Short documentary about my journey in Indonesia visiting places where my mother, grandmother and the rest of my family and ancestors used to live. In these episodes I want to tell the story of where I come from, what it is like now in Indonesia and show the amazing places I’ve visited.
In october 2018 I started this journey in Java and visited Jakarta, Sukabumi, Bandung, Yogyakarta and this area including Borobudur and the coastal area in the south. These three weeks made a huge impression on me. After listening my whole life to all the stories of my grandmother, mother, uncle and aunts, finally I was able to see what it’s like there myself. It felt like coming home, eventhough it’s a whole different world.
In august, september and november 2019 I continued this journey by visiting Bengkulu (and Palembang) in Sumatra. I’ve also traveled to Jakarta, Jogja and Bandung again and to Bromo, Ijen, Banyuwangi and Bali.
In Bencoolen (Bengkulu) my ancestor (Lewis) started his life in Indonesia (after leaving Scotland somewhere before 1786) and married an Indonesian woman. He and (later) his sons worked at the tradingpost Fort Marlborough and worked for (later with) Sir Stamford Raffles. He abolished slavery here and gave people back their rights (which I’m proud of) and wrote books about the history, flora, fauna and culture of Indonesia (with illustrations). A brother of my ancestor wrote down these (new) laws in Malay (and had them printed some years later in 1821 in London). Another brother was part of the committee to compile the books about flora and fauna and later became resident councillor of Penang. Some lettres of the correspondance between him and Sir Stamford Raffles are still in the Raffles museum and library in Singapore. When the Fort and Bengkulu were transferred to the Dutch in 1824 (Anglo-Dutch treaty) and the English left Indonesia, my ancestors stayed and had to become Dutch.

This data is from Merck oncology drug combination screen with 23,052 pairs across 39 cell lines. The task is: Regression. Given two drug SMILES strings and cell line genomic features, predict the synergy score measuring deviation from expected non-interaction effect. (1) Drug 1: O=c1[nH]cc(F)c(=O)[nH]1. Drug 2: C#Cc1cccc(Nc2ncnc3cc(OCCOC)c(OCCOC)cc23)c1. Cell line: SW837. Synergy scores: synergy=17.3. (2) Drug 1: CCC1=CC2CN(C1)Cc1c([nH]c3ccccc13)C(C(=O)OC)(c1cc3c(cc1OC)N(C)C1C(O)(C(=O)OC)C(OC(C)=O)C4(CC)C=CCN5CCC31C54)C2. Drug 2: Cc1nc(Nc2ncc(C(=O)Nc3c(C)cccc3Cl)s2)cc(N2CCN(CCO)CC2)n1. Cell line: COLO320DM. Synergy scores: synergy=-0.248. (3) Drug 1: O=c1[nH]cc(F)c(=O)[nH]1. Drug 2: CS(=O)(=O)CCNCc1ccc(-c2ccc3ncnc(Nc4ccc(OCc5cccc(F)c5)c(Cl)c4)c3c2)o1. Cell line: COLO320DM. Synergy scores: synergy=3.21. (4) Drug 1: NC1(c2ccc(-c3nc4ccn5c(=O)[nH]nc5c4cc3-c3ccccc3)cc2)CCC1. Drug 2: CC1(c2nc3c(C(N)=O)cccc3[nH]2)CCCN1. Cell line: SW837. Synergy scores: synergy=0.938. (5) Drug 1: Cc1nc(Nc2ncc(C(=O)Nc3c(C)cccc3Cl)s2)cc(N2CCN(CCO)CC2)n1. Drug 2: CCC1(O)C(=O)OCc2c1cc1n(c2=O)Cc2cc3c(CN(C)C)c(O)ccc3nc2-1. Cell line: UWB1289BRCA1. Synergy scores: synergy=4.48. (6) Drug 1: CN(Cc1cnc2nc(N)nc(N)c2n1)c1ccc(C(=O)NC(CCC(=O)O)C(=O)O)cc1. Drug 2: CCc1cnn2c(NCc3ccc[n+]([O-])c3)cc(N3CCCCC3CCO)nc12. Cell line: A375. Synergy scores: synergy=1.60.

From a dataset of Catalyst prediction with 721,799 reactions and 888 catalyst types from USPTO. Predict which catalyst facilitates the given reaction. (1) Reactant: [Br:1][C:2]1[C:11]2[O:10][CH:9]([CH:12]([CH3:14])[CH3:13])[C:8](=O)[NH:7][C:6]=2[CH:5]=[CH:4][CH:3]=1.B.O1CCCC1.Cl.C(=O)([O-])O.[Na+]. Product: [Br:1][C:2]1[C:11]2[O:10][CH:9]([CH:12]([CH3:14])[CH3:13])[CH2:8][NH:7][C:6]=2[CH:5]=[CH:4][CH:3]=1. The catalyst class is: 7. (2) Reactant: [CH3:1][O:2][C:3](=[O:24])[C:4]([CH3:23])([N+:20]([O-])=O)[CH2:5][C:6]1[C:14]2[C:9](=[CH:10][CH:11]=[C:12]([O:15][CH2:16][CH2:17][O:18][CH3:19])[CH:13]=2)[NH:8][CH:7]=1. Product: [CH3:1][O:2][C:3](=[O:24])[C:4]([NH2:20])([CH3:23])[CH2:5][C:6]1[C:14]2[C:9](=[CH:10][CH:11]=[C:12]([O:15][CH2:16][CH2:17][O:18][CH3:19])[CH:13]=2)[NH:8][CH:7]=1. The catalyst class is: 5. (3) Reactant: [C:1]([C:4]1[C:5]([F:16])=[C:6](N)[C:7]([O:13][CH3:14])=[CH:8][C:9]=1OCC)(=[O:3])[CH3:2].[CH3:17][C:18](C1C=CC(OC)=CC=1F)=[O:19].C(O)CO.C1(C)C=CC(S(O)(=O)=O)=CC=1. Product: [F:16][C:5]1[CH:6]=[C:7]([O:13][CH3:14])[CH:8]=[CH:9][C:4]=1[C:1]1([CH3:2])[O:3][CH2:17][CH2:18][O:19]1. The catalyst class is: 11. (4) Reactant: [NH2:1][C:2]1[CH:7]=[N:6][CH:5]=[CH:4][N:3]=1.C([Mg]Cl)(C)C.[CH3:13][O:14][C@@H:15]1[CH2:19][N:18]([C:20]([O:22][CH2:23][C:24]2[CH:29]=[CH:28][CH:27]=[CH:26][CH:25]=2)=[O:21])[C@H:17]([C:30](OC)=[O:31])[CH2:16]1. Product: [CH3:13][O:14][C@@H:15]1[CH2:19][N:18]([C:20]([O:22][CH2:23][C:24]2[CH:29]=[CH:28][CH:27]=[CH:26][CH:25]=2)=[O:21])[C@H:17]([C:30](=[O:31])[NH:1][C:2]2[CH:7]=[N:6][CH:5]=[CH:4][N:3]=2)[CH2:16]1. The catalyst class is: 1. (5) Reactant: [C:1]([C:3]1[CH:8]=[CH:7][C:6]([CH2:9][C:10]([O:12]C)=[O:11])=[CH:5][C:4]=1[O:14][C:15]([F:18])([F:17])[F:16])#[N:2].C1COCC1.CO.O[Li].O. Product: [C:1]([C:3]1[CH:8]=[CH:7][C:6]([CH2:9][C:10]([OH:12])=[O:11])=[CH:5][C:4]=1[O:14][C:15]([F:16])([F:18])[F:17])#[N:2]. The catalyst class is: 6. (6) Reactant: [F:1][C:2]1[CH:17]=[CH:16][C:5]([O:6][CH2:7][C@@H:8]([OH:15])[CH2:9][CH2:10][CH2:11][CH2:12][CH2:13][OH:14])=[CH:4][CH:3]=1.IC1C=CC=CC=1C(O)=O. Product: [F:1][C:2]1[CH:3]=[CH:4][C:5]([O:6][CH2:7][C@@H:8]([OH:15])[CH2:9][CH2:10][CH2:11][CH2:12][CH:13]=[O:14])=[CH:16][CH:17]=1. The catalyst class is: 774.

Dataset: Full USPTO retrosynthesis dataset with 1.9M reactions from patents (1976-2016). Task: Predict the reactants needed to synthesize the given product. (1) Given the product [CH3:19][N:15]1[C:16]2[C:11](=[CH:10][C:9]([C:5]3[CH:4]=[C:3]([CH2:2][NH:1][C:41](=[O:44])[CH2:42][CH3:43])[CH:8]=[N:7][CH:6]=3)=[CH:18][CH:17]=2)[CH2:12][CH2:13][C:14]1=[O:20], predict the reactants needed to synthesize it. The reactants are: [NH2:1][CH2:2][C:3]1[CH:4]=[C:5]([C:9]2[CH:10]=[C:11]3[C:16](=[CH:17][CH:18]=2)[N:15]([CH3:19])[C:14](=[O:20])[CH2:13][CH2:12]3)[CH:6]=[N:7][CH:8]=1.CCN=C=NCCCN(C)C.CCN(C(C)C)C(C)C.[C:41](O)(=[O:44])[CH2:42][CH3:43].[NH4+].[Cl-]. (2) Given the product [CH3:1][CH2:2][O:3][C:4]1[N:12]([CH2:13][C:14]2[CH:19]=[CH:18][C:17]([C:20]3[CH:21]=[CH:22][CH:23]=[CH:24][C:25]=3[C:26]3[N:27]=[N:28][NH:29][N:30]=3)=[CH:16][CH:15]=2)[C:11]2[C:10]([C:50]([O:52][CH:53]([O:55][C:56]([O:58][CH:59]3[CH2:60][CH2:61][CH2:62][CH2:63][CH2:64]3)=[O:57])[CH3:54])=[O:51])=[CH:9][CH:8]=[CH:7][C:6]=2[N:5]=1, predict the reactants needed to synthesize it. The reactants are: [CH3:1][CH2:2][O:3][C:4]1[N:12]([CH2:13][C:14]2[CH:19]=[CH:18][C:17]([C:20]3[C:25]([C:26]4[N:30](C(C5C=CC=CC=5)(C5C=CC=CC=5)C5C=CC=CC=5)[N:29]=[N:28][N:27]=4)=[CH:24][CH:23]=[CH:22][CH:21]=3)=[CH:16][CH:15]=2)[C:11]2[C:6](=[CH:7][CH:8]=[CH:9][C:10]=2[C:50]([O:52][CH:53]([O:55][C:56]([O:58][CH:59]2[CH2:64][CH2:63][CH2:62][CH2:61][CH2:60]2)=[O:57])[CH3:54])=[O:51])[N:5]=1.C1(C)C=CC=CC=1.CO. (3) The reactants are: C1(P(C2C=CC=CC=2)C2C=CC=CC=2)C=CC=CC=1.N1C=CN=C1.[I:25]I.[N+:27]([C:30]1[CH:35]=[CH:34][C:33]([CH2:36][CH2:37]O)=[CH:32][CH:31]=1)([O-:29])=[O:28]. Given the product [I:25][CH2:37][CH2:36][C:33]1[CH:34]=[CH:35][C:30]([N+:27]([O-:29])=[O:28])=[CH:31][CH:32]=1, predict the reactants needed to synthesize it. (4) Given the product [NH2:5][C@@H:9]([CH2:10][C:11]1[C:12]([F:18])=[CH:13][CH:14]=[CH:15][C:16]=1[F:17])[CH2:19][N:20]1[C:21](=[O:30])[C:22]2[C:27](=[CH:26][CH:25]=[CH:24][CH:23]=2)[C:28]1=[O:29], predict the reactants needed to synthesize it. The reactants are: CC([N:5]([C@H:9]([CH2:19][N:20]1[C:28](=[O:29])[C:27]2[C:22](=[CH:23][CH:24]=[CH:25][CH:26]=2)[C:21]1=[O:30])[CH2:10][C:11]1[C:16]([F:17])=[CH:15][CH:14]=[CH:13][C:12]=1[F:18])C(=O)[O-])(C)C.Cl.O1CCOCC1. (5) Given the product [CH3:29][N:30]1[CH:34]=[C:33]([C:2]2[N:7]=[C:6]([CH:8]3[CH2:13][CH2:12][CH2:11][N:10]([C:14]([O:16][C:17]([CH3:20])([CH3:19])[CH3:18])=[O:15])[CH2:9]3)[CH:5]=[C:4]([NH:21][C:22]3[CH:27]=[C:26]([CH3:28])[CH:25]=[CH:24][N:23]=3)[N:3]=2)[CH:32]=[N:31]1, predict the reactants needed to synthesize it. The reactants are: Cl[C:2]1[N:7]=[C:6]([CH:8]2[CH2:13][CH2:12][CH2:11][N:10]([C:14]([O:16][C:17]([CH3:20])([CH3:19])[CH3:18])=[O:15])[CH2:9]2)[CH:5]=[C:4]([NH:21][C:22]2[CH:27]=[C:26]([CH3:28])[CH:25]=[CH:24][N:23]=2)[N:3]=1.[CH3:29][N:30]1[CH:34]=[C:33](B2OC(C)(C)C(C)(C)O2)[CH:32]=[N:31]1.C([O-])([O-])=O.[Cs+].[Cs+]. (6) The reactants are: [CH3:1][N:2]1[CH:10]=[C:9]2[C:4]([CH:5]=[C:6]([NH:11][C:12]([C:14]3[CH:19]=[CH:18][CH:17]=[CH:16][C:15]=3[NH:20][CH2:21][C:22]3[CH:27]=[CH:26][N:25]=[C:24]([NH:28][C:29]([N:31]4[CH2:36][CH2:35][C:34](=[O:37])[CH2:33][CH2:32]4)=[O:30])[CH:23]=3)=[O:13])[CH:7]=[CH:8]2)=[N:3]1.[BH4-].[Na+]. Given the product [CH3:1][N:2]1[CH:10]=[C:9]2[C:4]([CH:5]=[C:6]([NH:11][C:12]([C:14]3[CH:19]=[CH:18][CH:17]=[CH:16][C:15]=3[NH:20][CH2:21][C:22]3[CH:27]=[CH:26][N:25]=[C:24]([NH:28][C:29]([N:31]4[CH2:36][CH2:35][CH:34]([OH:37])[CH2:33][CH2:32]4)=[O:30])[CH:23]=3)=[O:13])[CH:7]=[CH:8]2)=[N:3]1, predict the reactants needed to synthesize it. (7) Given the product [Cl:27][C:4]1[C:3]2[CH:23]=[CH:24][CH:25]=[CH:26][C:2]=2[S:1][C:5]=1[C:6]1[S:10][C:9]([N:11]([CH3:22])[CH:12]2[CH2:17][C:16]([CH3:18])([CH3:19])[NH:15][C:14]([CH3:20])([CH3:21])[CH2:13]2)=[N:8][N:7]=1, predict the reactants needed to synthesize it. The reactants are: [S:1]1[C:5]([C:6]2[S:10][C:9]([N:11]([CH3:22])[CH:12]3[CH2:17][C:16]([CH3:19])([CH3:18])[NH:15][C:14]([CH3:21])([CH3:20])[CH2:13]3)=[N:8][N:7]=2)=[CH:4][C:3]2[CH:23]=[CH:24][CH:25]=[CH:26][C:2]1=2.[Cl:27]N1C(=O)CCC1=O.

The next generations became planters, worked for the government in civil services, counsils or various other jobs. First on Sumatra, later on Java. Eventually my grandfather worked for the Indische Handelsbank and my grandmother was a school teacher in Batavia (Jakarta) and for the Sultan’s children in Medan. Her sister was married to a tea planter in Bandung. During the Japanese occupation in WO II my grandfather was captured and had to work in Burma, but he survived. After the Indonesian independance, they stayed in Jakarta. My grandmother spoke Malay and as a teacher she was asked by the Indonesian government to help them by staying and keeping on teaching. She did, but eventually moved with her family to the Netherlands in early 1955.
I’ve made a lot of friends during my travels here and still want to visit many places in Indonesia, including my grandparents birthplaces Kidiri and Surabaya, Salatiga where they met as children and Medan where my grandmother worked as a teacher.
Episode 1: Jakarta
Episode 2: Sukabumi, Cianjur and Bandung
Episode 3: Yogyakarta and Salatiga
Episode 4: Kediri and Surabaya
Episode 5: Palembang and Bengkulu
Episode 6: Singapore and Penang
Episode 7: Bromo, Ijen and Banyuwangi
Episode 8: Bali
You can read more about this journey on my travelblog.